It's pretty simple: a big election turnout in New Mexico favors the Dems and a small one favors the R's. But the legislative session in Santa Fe hasn't exactly lighted Dem base voters on fire. A reader comes with another possibility that could get them concerned and prompt them to vote in the '14 election:

    Joe, great blog and analysis as always. Especially this:

    "Clearly, Martinez does not want to rile up the Dems and create a large turnout election in which she would be threatened."

    I'm wondering this news that, despite promises and legal requirements to the contrary, the Department of Energy is again planning to ship large quantities of nuclear sludge to NM could emerge as one of these turnout drivers.

    Senator Udall was quick to urge caution on these plans, but Governor Martinez has been silent. Could WIPP emerge again as the big political issue it was in the 80's and 90's? It's certainly not going away and is likely to only get hotter (pun intended) as DOE and NRC look again for a site to dispose of the nation's high level radioactive waste from commercial nuclear power plants.


    Our coverage of State Sen. John Arthur Smith, chairman of the Senate Finance Committee and one of the more powerful legislators in Santa Fe,  drew a number of responses. Here's one of them:

    Joe, you quoted a source in Santa Fe as saying:

    Publicly Senators complain about John Arthur, but in private and in caucus realize he alone really knows the budget, tax policy and economic issues, and they uniformly defer to him. Unfortunately nobody else in the Dem caucus knows these issues

    I do not understand why Smith does not reflect on the economic and social conditions in the state if he is the all powerful expert. It would seem that he would try something new if 20 years of work and experience got New Mexico where it is today. The expert's ideas are not working. A wise person would change course not dig in. Does he not see it is time to go in a different direction?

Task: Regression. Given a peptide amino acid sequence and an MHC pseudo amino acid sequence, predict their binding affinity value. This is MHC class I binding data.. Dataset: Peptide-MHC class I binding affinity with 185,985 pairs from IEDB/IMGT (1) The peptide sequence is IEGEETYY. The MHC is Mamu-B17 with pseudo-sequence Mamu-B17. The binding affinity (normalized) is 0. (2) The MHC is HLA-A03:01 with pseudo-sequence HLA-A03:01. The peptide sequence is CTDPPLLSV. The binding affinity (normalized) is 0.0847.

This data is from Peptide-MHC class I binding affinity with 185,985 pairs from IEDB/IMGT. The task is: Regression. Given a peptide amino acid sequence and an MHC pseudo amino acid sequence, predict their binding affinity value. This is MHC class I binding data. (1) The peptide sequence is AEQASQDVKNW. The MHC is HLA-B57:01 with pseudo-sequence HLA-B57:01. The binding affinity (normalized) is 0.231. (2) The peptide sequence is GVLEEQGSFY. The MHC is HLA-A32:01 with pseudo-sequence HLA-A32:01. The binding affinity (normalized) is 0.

Why hold onto a trust if everything else is collapsing? It's like saying, my house will go into foreclosure next month, but I still have $10,000 in the bank for an emergency. I need to keep that money in savings in case I end up homeless. then I can get a hotel room.

    And in defense of John Arthur comes this letter to the editor in his hometown paper in Deming. It's in response to an op-ed piece in which former Dem Lt. Governor Denish roasted the Senator:

    As a former New Mexico Lt. Governor under Bill Richardson, it probably makes sense that Diane Denish would attack Senator Smith regarding his fiscal integrity and vigilant stewardship over the state coffers. After all, unlike Senator Smith, she had no problem with Bill Richardson stacking the State Investment Council with his (at best) unqualified cronies who eventually ended up costing us millions. She was also silent when the same guy used our money to build what amounts to a commuter train for Santa Fe bureaucrats and a spaceport for international billionaires, both of which are still costing us money we don't have. Now, she piously and passionately advocates on behalf of a program that, despite her alleged prior "painful awareness of the needs throughout New Mexico" she somehow still managed to ignore during her entire term in office. For the record, Senator John Arthur Smith has done far more for the Healthy Start Program than anyone, including his hypocritical and self-serving critics like Diane Denish.


    Attorney General Gary King has already announced his candidacy for the Democratic nomination for Governor for 2014, but this legislative session he has been as quiet as a church mouse. He scored no points and lost none, but when you are running as far behind as he is, that is not a win.

    Despite Martinez's strength, she is not invulnerable. Her chief weakness being the recessionary economy and the Democratic tilt of the state--especially in big Bernalillo County, But she's only vulnerable if someone starts putting the heat on her.

    Gary King

    King did make some news this week when he confirmed to the AP that his office is taking a look at the mysterious death of civil rights attorney Mary Han. She was found dead in her car in her garage over two years ago, but the case has never been solved.